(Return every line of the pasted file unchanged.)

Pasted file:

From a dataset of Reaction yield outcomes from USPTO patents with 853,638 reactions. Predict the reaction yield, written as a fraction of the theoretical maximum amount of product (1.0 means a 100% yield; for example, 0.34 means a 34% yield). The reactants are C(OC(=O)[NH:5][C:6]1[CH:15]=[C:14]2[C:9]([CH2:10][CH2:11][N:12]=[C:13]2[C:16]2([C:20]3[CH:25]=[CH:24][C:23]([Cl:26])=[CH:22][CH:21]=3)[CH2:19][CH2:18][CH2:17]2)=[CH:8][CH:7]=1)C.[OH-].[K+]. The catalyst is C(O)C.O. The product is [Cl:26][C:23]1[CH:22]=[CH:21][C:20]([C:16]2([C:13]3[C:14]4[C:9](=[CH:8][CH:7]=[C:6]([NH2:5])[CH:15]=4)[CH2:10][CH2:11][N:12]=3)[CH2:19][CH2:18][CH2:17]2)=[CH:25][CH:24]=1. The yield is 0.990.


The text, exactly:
From a dataset of Reaction yield outcomes from USPTO patents with 853,638 reactions. Predict the reaction yield, written as a fraction of the theoretical maximum amount of product (1.0 means a 100% yield; for example, 0.34 means a 34% yield). The reactants are C(OC(=O)[NH:5][C:6]1[CH:15]=[C:14]2[C:9]([CH2:10][CH2:11][N:12]=[C:13]2[C:16]2([C:20]3[CH:25]=[CH:24][C:23]([Cl:26])=[CH:22][CH:21]=3)[CH2:19][CH2:18][CH2:17]2)=[CH:8][CH:7]=1)C.[OH-].[K+]. The catalyst is C(O)C.O. The product is [Cl:26][C:23]1[CH:22]=[CH:21][C:20]([C:16]2([C:13]3[C:14]4[C:9](=[CH:8][CH:7]=[C:6]([NH2:5])[CH:15]=4)[CH2:10][CH2:11][N:12]=3)[CH2:19][CH2:18][CH2:17]2)=[CH:25][CH:24]=1. The yield is 0.990.